Some people are kept on long term antibiotics if necessary to prevent an infection which could exacerbate symptoms or trigger a symptom flare, and some people are prescribed antibiotics when having dentistry work done to prevent a symptom exacerbation.

Anti-inflammatories: Non-steroidal anti-inflammatory medications such as Ibuprofen can decrease symptoms for some people when they are experiencing a symptom flare.  It's also said that for some people, the anti-inflammatories may shorten a flare for some people.  Some people may find natural anti-inflammatory methods helpful as well.

Plasmapheresis: Plasmapheresis is where an individuals blood is removed from the body through a  intravenous catheter. The blood is then processed by a machine which separates the plasma from the other parts of the blood.  The plasma is then replaced with albumin, and then put back into the persons body through another IV catheter. Multiple procedures often need to be done due to the amount of blood that needs to be processed. Plasmapheresis is said to decrease the antibodies circulating in the blood, therefore reducing the symptoms as the immune system is not attacking the brain with such intensity.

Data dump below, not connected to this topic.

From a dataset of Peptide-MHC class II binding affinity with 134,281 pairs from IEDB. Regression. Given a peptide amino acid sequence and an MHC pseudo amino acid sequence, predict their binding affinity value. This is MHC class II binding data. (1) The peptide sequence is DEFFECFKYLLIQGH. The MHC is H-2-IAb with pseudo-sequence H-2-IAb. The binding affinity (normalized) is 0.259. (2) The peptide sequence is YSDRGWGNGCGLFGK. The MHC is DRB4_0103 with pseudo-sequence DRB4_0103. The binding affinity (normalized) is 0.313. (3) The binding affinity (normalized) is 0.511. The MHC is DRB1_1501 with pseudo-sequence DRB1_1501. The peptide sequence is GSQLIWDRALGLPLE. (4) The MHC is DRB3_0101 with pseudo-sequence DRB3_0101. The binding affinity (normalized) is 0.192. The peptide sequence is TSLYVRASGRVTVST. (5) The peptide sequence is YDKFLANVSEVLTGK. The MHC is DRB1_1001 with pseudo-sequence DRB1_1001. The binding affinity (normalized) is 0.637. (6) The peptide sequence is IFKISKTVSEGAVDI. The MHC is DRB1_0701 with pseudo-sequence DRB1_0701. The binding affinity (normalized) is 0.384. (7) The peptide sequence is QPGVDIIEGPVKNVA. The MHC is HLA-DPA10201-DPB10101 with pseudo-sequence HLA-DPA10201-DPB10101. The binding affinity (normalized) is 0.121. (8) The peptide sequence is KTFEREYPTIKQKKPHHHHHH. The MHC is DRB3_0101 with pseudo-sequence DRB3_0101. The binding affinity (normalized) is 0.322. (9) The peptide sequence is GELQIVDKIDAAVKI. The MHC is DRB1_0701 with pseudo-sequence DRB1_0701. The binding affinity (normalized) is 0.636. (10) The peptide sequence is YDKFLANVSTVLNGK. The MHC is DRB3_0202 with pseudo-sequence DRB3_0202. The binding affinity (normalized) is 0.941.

IVIG: IVIG stands for Intravenous Immunoglobulin and is where people get an infusion of antibodies pooled together from many donors.  IVIG is said to 'reset' the immune system, and is used in a host of inflammatory diseases.

IVIG is said to be used in severe cases of the condition. IVIG is not currently available on the NHS in the UK for PANDAS / PANS, but people in countries such as America use it with success.

In the USA, IVIG is not always covered by insurance and can be highly expensive, but many people say it is worth it.

Diet: Some people with PANDAS / PANS have food sensitivities that trigger neuroinflammation. Food sensitivities are different from food allergies as sensitivities involve Immunoglobulin G, IgM and IgA, whereas allergies only involve IgE antibodies. For this reason, food sensitivities may not be detected by traditional allergy testing so more specialist test would be needed that detect the correct antibodies. Common food sensitivities that trigger neurological symptoms include dairy, gluten, food dyes, citrus fruits, sweeteners, corn, nightshade vegetables, salicylates, MSG, sugar, cocoa and more. Everyone has different food sensitivities, and different foods can trigger different symptoms. It is important to be mindful of what an individual is consuming outside of the house as the tiniest bit of a trigger food can trigger severe symptoms. Some people may need a specific diet such as a low-histamine diet or a diet where inflammatory foods such as sugar and gluten are removed, or an anti-inflammatory diet.

Why the PANDAS / PANS controversy is dangerous